Supply Chain Matters highlights this week’s decision by the European Union to impose added import tariffs on China produced electric vehicles. The move complicates industry sourcing dynamics and provides added supply network challenges for cost and resiliency.

 

Background

Last month Supply Chain Matters published an editorial commentary with highlights, perspectives and likely implications of an announcement by the Biden Administration in imposing increased import tariffs on specific goods.

These actions reportedly were carefully targeted at strategic sectors—the same sectors where the U.S. is making investments to enhance domestic sourcing and production within noted strategic and economic industry areas.

The added or new U.S. import tariffs involved strategic product areas that included:

  • Steel and aluminum
  • Legacy semiconductor devices
  • Electric powered vehicles
  • Batteries, battery compounds and critical materials
  • Solar devices
  • Medical products

At the time of the announcement, the Biden Administration was hopeful that this U.S. import tariff action would prompt European nations to add their own import tariff actions for these specific or other supply network or production areas.

Europe Initiates Added Import Tariffs

This week provides reports indicating that the European Union will itself initiate additional import tariffs, upwards of over 38 percent in one specific case, on electric powered vehicles produced in China.

According to reporting by Bloomberg, these tariffs are individualized to certain China based producers, following an investigation by EU staffers that started in 2023.

As an example, duties on producer BYD would ne 17.4 percent which SAIC would be 38.1 percent. The latter reportedly had not cooperated with the EU investigation, hence the high tariff rate. The current rate of import tariffs related to China based vehicles is 10 percent.

As Supply Chain Matters has noted in recent commentaries related to China, the country’s EV producers, which are considerably many domestic producers chasing existing saturated domestic market demand, have been aggressively exporting vehicles to other potential growth markets including European countries.

Similar to the recent U.S. announcement, China has signaled retaliatory actions reportedly including agriculture, aviation, autos and other imported products from the EU. A similar threat was made in response to the U.S. announcement.

Complications and Stakeholder Interests in Global Trade

As our Supply Chain Matters readers are acutely aware, global trade involves access and competitiveness among global markets including China.

European mass market auto producer Volkswagen, luxury auto producers such as BMW and Mercedes, and other producers have positioned China not only for the low cost production of auto supply components, but also focus on China’s vast domestic market for a meaningful revenues and profitability.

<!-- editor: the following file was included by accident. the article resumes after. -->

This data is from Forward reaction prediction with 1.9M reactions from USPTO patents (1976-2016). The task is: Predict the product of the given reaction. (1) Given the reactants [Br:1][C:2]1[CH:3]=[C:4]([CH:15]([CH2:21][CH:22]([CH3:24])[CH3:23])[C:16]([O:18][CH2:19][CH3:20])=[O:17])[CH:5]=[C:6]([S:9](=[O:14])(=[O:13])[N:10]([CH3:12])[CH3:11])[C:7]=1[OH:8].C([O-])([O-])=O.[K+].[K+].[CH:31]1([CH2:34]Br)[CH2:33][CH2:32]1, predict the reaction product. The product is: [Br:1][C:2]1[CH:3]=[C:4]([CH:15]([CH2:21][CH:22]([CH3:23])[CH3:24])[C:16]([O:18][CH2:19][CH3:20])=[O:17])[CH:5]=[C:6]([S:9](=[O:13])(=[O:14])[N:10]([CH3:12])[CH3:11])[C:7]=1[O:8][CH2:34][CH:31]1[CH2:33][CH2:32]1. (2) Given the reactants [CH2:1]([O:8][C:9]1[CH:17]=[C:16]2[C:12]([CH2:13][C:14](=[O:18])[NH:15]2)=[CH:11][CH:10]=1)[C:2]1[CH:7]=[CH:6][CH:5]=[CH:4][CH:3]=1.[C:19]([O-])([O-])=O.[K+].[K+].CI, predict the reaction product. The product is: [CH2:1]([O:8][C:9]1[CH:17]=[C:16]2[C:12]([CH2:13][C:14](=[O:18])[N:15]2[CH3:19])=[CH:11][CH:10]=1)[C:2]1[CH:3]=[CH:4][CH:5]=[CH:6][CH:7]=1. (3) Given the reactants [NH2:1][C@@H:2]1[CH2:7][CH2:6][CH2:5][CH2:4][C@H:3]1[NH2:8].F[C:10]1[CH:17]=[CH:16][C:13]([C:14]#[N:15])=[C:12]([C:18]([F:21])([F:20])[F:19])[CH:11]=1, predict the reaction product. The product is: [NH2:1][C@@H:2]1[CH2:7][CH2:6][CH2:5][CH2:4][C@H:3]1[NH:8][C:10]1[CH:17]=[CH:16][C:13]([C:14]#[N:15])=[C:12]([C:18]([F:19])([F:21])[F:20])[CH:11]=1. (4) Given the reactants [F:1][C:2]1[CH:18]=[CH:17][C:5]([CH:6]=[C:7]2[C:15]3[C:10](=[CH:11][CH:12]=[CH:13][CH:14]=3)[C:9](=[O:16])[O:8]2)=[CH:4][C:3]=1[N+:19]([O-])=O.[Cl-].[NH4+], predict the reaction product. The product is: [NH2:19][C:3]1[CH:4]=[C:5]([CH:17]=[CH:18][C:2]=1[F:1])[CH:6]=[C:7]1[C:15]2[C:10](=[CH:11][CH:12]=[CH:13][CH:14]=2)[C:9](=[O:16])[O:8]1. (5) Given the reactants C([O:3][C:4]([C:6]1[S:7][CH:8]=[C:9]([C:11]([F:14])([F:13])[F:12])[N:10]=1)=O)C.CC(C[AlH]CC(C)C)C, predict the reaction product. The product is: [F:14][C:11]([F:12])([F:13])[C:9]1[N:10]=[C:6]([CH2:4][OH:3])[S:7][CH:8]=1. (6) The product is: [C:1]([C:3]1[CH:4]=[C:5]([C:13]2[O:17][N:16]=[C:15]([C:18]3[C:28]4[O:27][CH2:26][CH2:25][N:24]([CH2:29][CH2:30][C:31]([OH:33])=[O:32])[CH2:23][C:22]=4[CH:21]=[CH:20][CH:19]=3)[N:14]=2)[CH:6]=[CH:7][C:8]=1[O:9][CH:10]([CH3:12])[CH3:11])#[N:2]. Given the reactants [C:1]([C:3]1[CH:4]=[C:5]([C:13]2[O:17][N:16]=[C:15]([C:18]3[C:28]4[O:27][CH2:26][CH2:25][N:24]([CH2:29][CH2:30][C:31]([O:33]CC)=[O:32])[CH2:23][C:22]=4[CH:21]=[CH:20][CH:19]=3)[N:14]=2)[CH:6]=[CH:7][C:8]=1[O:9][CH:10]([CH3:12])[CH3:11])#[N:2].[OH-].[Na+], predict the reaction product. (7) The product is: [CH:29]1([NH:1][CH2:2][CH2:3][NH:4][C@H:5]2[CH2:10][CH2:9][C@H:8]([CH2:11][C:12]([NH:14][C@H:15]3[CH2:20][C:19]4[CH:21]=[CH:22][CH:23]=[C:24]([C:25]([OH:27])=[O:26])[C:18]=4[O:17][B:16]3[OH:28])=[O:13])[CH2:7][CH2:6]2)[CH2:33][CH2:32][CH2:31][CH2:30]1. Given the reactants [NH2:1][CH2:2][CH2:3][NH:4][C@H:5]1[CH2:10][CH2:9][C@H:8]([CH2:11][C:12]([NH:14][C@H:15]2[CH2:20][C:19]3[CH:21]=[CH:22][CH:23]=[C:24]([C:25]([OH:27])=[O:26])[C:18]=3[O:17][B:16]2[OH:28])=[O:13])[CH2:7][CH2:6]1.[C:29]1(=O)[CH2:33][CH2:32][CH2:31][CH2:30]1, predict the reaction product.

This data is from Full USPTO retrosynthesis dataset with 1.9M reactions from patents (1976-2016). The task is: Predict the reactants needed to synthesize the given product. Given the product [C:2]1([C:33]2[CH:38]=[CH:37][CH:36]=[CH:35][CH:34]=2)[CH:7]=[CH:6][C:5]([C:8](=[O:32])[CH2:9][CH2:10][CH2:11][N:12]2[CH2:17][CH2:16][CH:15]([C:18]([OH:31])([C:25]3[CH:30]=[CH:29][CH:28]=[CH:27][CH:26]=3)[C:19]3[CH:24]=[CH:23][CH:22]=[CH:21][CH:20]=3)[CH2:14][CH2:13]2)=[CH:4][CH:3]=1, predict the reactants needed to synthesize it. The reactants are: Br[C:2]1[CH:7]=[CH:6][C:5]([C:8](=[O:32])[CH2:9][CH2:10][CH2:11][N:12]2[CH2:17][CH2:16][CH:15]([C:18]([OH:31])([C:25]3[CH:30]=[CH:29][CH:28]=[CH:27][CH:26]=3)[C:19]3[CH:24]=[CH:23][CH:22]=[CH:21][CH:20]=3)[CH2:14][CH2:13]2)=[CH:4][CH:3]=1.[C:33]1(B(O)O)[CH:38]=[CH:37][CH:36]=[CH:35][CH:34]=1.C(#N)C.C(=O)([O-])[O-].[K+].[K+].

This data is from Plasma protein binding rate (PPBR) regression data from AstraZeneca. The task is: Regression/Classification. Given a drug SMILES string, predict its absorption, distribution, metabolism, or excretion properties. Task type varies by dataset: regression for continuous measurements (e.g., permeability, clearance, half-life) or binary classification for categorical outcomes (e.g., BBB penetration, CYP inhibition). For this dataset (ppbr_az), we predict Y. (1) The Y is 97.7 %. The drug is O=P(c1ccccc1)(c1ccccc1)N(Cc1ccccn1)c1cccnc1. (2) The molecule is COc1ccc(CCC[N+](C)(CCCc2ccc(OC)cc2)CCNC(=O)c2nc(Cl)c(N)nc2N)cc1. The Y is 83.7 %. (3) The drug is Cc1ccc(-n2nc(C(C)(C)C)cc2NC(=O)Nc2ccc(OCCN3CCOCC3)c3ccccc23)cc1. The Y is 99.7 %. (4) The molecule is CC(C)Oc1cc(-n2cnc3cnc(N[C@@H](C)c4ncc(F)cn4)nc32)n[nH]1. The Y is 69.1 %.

The Wall Street Journal, in its reporting of the EU tariff action (Paid subscription) placed a special emphasis on Germany, both the EU’s largest auto market and producer of vehicles and components. Responding to this latest EU action, this report noted that given these interrelationships, “Germany won’t decouple from Chinaand has been “actively lobbying Brussels against them.

At the same time, China based EV producers are seeking to invest in production facilities within Europe as a basis of nearshoring for access to the continent’s auto market. The Journal report specifically indicates that BYD announced plans to build a Telsa like Gigafactory in Hungary while “producer Chery has created a joint venture with Spain’s EV Motors to assemble vehicles in Barcelona.”

In its reporting Bloomberg pointed out that Tesla which exports its Model 3 vehicles from its Shanghai production facility to the EU, along with BMW and Renault that similarly source EV production in China for shipment to the EU will now be subject to increased import tariffs with these actions.

Implications for Multi-Industry Sourcing and Supply Chain Strategies

As noted in our prior commentary, industry supply network teams that have already assessed and/or undertaken a China Plus sourcing approach, these tariff actions are a further reinforcement that existing geo-political landscapes need to continue to be reference and weighting toward supply network resiliency and market access strategies.

The increased concerns cited by a number of countries, including Europe, in respect to China’s aim to significantly dominate and increase exports of EV autos and other key products have political and economic policy consequences. In a year of major Presidential, parliamentary  and legislative elections, the protection of strategic industries that support employment growth such as autos, serves as a voter incentive.

We again reiterate that business executives sometimes tend to dismiss either domestic or geo-political events as a point in time development. Over the past five years, some have done so in the belief that China will always be to go-to supply network from the sheer nature of that country’s supplier networks, production and logistics infrastructure. There are now more forces at-play and business executives, and their supply network sourcing teams need more than ever to institute product demand and supply resiliency efforts. The notion is one of regionalization, a strategy that matches specific geographic product demand with regionalized supply networks that can support revenue and product needs.

 

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